Nintendo Will Shutter The Wii U And 3DS eShops In 2023

Nintendo 3DS and Nintendo Wii U are two of the longest supported handheld consoles from the Japanese company. Both of them have completed ten years since their respective launches. But with the Nintendo Switch now being the star of Nintendo's portfolio, the company has announced it will discontinue the facility for the Nintendo 3DS and Nintendo Wii U to buy games.

In a blog post, Nintendo announced that the Wii U & Nintendo 3DS eShop will stop working starting March 2023. This means owners of consoles including the Nintendo 3DS (new and old models), Nintendo 3DS XL (new and old models), Nintendo 2DS XL (new model), Nintendo 2DS, Wii U Deluxe, and Wii U Basic will lose their ability to make purchases from the Nintendo eShop.

Nintendo added some of the services will cease to work much before the final shutdown. Starting May 23, 2022, owners of the Nintendo 3DS and Nintendo Wii U consoles will no longer be able to add funds to their eShop accounts using credit cards. Further, owners will not be able to use Nintendo eShop cards to add balance to their eShop accounts as of August 29, 2022. However, Nintendo will still allow consumers to redeem download codes until they shutter the eShop for the said console systems completely next March.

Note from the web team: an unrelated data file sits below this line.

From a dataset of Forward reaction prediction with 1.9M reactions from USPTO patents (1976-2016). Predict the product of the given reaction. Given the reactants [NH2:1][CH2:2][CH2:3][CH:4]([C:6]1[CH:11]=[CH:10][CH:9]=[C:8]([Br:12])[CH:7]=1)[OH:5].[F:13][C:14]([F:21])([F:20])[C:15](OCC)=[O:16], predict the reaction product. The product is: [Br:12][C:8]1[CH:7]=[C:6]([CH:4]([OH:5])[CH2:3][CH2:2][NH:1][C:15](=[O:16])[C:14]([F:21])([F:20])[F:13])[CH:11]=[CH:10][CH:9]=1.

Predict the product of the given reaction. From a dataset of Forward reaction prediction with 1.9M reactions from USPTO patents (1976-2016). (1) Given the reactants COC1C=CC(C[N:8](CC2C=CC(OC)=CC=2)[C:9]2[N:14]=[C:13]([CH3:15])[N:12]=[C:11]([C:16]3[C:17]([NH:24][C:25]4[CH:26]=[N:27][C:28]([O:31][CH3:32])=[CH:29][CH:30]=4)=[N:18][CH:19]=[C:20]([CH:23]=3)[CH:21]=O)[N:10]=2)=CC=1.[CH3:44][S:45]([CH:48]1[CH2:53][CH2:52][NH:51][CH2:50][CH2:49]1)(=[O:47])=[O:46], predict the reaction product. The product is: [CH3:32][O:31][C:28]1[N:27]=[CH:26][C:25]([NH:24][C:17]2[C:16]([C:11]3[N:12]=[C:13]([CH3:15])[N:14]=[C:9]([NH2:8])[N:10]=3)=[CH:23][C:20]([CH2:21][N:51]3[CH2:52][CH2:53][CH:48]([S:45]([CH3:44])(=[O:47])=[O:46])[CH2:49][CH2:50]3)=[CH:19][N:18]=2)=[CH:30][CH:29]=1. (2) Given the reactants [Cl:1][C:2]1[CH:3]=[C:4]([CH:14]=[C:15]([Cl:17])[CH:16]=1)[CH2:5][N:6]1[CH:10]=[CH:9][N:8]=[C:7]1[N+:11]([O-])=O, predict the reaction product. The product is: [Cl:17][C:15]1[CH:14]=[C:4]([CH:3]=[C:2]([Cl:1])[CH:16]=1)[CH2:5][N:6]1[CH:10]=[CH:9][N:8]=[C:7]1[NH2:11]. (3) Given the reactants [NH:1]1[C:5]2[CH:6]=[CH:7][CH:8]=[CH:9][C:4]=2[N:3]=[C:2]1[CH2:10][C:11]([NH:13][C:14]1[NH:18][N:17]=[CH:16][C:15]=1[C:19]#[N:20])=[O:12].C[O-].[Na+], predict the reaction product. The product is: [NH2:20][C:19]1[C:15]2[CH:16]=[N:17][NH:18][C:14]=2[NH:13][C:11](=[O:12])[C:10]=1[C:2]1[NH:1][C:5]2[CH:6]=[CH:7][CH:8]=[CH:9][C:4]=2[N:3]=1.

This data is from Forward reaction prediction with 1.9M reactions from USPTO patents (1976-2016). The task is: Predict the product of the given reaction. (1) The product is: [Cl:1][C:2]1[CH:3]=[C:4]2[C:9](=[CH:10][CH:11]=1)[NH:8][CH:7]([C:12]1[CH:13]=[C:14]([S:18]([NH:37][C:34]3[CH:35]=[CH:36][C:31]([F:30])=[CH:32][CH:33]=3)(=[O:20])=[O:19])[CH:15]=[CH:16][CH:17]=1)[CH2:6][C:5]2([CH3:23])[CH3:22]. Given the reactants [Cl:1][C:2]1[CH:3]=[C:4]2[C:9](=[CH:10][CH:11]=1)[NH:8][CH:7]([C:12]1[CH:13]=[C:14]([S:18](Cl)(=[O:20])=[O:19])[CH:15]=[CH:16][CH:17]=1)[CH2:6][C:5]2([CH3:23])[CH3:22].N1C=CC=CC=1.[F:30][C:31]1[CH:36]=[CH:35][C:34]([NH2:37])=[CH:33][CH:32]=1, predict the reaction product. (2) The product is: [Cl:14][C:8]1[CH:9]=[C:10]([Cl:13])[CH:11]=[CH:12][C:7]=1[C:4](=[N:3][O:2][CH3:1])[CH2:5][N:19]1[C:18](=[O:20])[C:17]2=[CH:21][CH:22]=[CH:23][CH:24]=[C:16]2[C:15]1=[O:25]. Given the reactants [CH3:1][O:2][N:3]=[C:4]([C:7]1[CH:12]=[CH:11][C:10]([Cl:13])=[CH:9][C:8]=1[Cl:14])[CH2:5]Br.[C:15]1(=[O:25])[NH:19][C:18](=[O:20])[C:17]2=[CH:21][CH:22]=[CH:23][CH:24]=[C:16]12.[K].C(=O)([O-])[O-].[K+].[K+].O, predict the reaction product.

"No plans to offer classic content in other ways"

Nintendo does mention that even after the eShop goes defunct in March 2023, "and for the foreseeable future," users will be able to redownload the games that they have already purchased and even get DLCs to games as well as software updates to the Nintendo Wii U and the Nintendo 3DS family of consoles. The company also claims that online play will continue to function until further notice.

While the shutdown was expected, it does limit many fans who have been holding on to classic titles. In this regard, eagle-eyed Kotaku managed to capture an FAQ about the availability of classic titles and Nintendo's "obligation" to keep these titles alive on older platforms.

The response to this question said, "over 130 classic games are currently available in growing libraries for various legacy systems" through Nintendo Switch Online memberships. The response continued saying that Nintendo currently has "no plans to offer classic content in other ways."

Nintendo's plans to make consumers pay subscriptions just to be able to retain classic games may not sit right with many. But what's worse is that the part about its "obligation to preserve" these classic games has since been removed from the FAQ section under the blog post. Whether that means Nintendo has backtracked on its plans to limit patrons to a subscription model or if it has plans to offer some other alternative is something we will learn in the coming months.